Analysis & Projections

Energy Efficiency and Price Responsiveness in Energy Intensive Chemicals Manufacturing

Release date: January 11, 2018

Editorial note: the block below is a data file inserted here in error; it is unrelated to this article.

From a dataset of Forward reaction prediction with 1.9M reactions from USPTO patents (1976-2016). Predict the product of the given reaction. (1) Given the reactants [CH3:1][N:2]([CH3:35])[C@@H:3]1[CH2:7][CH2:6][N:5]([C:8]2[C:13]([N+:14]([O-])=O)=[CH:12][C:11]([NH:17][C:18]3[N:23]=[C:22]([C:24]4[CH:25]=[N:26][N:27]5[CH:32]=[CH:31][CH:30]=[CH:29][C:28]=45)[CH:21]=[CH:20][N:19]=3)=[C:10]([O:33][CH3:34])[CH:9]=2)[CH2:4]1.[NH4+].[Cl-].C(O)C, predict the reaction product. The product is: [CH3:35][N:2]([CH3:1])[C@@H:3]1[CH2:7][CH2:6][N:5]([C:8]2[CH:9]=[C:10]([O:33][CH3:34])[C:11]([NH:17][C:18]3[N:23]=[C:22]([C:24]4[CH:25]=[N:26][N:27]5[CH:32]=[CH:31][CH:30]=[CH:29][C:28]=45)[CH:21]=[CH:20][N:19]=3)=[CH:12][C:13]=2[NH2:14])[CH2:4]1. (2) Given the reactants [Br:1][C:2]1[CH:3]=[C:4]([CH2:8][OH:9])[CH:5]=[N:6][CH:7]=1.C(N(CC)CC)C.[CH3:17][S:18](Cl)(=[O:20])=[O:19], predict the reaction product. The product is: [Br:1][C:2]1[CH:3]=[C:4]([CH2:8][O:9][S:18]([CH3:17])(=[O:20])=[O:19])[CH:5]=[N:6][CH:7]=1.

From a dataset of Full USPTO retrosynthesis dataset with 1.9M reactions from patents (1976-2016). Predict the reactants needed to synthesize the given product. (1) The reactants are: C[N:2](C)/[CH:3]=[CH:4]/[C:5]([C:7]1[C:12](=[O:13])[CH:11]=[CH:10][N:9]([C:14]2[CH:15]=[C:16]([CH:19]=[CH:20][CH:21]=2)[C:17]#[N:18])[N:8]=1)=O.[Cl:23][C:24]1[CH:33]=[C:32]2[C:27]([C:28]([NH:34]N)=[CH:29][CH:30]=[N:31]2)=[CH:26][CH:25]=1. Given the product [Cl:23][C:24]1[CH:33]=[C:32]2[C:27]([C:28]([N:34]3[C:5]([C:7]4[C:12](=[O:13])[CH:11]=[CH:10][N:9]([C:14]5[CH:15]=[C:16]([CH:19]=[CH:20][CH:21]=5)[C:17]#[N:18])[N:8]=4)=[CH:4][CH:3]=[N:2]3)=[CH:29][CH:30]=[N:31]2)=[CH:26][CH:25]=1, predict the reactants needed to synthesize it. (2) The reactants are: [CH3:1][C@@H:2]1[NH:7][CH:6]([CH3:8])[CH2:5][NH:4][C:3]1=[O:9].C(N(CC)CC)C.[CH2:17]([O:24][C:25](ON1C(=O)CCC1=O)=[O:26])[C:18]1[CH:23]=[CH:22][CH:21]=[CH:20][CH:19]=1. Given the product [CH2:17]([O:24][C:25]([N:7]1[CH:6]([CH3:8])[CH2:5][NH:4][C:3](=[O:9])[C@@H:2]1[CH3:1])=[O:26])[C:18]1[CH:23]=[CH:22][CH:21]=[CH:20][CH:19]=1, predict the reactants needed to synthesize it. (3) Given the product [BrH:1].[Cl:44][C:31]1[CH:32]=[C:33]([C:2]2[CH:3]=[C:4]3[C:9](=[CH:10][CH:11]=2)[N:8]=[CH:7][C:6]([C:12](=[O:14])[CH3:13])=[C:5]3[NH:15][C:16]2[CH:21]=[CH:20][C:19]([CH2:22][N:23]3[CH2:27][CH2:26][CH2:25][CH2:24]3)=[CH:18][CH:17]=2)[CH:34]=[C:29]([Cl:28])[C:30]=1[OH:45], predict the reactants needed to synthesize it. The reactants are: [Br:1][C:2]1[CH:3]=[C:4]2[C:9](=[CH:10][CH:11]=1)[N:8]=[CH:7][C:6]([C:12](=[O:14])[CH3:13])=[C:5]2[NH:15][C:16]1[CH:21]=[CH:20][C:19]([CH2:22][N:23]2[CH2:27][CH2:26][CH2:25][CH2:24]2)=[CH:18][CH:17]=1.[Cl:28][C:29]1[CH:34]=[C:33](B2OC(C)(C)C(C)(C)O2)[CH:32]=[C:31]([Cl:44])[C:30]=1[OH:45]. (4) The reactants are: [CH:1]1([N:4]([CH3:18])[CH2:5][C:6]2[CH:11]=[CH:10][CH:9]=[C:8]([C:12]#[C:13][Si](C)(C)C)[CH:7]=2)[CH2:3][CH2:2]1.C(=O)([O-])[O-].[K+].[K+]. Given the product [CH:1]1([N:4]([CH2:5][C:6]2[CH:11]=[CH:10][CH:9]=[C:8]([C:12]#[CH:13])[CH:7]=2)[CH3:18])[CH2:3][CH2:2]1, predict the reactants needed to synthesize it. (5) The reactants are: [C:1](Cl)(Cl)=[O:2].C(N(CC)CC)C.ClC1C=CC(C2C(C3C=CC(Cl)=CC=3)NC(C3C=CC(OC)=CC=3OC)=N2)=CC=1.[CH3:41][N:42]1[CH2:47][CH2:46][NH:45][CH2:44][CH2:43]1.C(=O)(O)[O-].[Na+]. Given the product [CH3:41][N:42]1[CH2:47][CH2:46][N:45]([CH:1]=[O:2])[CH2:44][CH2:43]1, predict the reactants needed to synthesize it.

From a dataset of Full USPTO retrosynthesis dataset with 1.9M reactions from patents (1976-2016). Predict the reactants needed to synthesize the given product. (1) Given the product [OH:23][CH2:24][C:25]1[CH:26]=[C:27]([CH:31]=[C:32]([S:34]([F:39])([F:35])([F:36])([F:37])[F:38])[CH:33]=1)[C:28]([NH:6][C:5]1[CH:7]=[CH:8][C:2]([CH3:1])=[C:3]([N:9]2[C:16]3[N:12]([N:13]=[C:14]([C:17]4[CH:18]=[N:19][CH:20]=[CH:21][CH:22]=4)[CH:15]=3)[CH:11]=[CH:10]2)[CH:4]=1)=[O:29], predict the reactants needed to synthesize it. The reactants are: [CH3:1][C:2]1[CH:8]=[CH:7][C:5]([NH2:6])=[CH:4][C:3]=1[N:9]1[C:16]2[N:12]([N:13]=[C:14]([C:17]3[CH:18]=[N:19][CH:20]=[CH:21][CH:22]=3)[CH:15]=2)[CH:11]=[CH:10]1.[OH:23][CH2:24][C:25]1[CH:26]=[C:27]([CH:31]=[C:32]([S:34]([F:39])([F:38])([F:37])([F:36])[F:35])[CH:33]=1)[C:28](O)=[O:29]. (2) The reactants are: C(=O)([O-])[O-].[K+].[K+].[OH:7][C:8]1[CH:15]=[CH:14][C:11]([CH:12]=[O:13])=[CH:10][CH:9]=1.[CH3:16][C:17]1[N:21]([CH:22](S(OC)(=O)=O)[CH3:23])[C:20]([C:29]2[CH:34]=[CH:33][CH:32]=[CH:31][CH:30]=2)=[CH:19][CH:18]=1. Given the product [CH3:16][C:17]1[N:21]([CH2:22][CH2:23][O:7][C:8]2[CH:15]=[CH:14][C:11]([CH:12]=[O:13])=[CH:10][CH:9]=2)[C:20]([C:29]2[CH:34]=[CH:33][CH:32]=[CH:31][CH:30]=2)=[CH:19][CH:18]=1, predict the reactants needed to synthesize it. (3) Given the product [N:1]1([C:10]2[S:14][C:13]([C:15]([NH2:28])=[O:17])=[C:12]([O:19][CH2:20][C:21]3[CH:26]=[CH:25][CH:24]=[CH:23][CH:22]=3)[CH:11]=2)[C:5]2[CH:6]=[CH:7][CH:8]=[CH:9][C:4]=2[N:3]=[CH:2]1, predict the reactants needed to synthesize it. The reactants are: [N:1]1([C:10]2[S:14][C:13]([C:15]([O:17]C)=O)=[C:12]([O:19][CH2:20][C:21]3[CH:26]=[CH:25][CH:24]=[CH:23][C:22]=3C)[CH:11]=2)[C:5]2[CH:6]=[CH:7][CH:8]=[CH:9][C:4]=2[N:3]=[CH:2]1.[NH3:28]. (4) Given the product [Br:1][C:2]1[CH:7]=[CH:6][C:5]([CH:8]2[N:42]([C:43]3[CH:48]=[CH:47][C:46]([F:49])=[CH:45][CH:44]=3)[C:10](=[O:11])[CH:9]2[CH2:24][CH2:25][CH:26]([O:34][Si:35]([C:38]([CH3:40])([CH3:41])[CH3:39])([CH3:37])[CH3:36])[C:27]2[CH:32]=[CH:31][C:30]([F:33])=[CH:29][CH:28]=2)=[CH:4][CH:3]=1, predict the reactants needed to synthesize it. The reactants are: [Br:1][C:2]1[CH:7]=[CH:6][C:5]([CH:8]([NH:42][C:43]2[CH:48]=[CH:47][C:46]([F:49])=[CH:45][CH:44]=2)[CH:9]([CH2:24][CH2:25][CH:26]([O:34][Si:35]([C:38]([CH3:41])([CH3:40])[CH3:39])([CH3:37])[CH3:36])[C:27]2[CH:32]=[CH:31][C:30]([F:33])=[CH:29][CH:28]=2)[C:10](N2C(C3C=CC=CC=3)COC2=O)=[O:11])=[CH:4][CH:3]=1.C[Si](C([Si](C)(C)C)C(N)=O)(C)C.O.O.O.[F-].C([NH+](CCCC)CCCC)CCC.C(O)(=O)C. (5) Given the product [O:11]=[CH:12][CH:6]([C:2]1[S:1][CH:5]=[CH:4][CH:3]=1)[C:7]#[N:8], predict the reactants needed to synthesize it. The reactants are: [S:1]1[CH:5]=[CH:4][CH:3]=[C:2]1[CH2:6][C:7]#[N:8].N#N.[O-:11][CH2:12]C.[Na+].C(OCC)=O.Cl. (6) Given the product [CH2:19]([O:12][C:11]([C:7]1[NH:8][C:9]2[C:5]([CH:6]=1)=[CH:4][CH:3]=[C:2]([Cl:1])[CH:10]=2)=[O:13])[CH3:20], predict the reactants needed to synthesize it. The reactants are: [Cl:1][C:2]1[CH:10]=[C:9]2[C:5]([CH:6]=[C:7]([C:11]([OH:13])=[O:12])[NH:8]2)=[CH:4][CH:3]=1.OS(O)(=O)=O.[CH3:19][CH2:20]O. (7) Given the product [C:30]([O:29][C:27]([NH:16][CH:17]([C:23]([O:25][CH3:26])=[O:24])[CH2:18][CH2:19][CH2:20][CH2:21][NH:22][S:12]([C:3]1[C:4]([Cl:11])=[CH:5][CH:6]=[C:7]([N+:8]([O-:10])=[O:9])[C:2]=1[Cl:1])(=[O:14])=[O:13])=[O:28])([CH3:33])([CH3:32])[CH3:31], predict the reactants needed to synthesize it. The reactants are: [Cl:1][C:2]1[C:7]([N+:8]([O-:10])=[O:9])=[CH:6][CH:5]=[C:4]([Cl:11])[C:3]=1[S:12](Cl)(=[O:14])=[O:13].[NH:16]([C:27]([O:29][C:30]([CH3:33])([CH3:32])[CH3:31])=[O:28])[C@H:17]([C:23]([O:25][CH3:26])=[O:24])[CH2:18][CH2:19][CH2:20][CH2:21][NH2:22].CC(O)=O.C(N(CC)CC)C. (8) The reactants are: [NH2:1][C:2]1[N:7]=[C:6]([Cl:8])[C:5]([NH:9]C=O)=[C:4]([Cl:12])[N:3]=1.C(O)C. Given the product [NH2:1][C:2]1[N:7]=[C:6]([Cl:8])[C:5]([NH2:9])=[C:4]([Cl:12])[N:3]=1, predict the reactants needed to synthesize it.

This paper presents estimates of the distribution of energy efficiency and price elasticities in the four major energy-using sectors of the upstream, energy-intensive portions of the Chemical industry (inorganic, organic, resins & plastics, and fertilizers). To obtain the estimates, we analyze non-public plant-level data from the Census of Manufacturing (CM) and the Manufacturing Energy Consumption Survey (MECS) separately, since these two data sources have their own strengths and weaknesses. The basic approach is to use an ad-hoc (reduced form) stochastic frontier energy demand function for electricity and fuel use separately. A two-stage approach is used to control for plant-level energy price endogeneity and plant-level heterogeneity. This approach provides a decomposition of the total energy efficiency into a persistent (plant specific) and time-varying component. We find that the dispersion of efficiency is relatively small, consistent with other studies of energy intensive sectors. The CM analysis implies, that if all plants were to perform at the 90 percentile of their corresponding efficiency distribution, the reduction in energy use would range between 4% and 13%. Persistent efficiency is smaller than time-varying efficiency, and new plants tend to have higher persistent efficiency but enter the industry with lower time-varying efficiency that subsequently improves. The CM analysis finds higher energy price elasticities than the MECS analysis; many are near or above unity. The MECS analysis finds elasticities in the range of -0.2 to -1.0. A logit analysis of energy price elasticities in the MECS data using a logit energy share framework a logit analysis finds lower own price elasticities and modest evidence of fuel-electricity substitution. This lower own price effect is expected because it does not account for the overall impact of aggregate energy prices on total energy demand.

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